Tennessee: The Volunteer State We are known as the Volunteer State. This well-deserved reputation is historical in nature and takes on numerous meanings when you think of Tennessee’s volunteerism. This reputation is evident here in Middle Tennessee as we are blessed with an abundance of goodwill from individuals and organizations alike that contribute their time and resources throughout the year.
Season of Giving This time of year, as we pause to give thanks during Thanksgiving, celebrate the gift of life during Christmas, and reflect on memories of 2009 and the possibilities of the upcoming year, we naturally think of others and their needs and what we can do to help during the Season of Giving. Our community’s volunteer organizations work hard to fill the food banks, gather clothing for the needy, promote coat drives, and collect care packages for our men and women that volunteer there lives in the protection of all of us back home in the United States.
Each year, I am proud to feature one of these worthy charitable organizations during the Season of Giving. This year, I wish to introduce you to and feature the 100 Club of Nashville.
Feature: 100 Club of Nashville I was introduced to the fine work of this twenty-five year old charity a few years ago while working on a community affairs project here in Nashville. Since that time I have been equally impressed by the volunteerism of this police and fire benevolence fund. Under the guidance and leadership of Reed Trickett, the numerous volunteers and vendors are dedicated to protecting and helping those that protect all of us each and every day.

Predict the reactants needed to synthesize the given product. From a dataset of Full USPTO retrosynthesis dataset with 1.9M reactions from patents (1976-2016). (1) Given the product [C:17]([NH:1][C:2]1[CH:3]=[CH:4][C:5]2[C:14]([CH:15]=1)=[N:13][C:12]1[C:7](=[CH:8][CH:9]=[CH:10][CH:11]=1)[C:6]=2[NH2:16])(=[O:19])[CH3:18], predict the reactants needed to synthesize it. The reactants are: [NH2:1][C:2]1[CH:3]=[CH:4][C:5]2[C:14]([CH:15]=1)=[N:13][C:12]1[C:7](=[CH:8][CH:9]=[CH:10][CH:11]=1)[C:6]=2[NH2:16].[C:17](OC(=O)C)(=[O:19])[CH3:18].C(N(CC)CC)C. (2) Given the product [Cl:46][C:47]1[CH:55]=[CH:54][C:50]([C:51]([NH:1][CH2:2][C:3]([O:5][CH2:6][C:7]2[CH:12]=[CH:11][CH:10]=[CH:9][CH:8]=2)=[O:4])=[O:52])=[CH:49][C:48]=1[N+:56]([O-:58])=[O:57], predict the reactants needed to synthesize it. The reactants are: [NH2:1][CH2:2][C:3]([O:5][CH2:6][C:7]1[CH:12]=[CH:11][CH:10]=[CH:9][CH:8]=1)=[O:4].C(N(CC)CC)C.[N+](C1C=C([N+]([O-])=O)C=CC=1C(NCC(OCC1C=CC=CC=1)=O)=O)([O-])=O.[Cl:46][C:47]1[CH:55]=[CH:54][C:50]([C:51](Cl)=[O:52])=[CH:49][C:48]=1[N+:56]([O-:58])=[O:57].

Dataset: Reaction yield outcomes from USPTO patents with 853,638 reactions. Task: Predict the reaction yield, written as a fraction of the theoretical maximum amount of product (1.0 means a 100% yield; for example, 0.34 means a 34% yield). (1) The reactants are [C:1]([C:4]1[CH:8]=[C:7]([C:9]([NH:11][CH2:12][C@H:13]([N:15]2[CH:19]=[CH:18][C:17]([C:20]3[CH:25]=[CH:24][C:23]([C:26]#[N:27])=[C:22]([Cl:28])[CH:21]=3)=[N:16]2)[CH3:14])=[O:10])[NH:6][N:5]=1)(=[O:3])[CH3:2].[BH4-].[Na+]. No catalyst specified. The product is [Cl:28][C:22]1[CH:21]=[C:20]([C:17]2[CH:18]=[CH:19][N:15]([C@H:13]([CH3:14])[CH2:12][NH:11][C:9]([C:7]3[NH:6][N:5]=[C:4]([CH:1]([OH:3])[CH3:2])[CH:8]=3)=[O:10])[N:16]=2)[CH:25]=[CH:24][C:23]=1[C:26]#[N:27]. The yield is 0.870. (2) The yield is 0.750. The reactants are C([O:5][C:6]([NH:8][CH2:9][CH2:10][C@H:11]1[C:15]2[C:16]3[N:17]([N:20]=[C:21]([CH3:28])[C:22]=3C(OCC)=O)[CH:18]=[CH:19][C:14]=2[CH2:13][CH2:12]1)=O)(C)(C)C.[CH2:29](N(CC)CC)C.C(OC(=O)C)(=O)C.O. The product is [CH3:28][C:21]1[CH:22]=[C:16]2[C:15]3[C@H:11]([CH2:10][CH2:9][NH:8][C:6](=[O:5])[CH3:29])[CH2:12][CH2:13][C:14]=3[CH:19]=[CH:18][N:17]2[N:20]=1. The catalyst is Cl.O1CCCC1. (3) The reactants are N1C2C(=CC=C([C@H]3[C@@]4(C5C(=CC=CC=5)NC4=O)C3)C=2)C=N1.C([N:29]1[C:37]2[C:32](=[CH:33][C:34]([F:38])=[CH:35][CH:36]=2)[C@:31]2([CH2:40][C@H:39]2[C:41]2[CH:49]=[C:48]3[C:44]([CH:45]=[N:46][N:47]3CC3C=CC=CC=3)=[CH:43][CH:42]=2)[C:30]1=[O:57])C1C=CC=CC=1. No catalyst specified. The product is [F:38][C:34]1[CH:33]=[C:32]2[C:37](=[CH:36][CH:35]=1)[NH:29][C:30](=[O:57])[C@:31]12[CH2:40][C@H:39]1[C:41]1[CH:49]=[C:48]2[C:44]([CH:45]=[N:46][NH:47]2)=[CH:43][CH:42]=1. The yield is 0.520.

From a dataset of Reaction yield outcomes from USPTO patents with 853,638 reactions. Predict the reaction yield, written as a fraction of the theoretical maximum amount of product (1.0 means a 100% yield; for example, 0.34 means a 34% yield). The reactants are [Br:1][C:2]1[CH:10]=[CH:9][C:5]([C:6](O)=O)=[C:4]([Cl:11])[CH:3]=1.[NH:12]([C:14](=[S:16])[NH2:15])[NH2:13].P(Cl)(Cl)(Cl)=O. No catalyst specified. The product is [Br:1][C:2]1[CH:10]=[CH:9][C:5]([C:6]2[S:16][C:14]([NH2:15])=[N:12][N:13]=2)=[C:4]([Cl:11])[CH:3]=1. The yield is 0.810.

The 100 Club of Nashville accomplishes its task with members who donate $100 per year in dues. The 100 Club of Nashville has NO paid staff, NO paid or professional fundraisers, solicits its members entirely through volunteers, and limits its administrative costs to a small amount of printing and postage.
The Charity in Action: Police Officer Danita Marsh Most recently the 100 Club of Nashville was called to service by assisting officer Danita Marsh who was shot multiple times and left paralyzed October 27, 2006 while assisting a victim of domestic violence.
Last year, the 100 Club of Nashville presented Marsh with the deed to her specially built residence during a Home Dedication Celebration at the North Precinct. Chief Ronal Serpas and 100 Club President Reed Trickett also awarded certificates and Metropolitan Police Department Chief’s Coins to representatives from a number of area businesses for donations of manpower and supplies to the home construction process. To learn more about Officer Marsh’s story, please visit the following news release, CLICK LINK.
Become a Member of the 100 Club of Nashville During the Season of Giving, I invite you to learn more about the 100 Club of Nashville at its website and consider becoming a member of this worthy charitable organization. WEBSITE LINK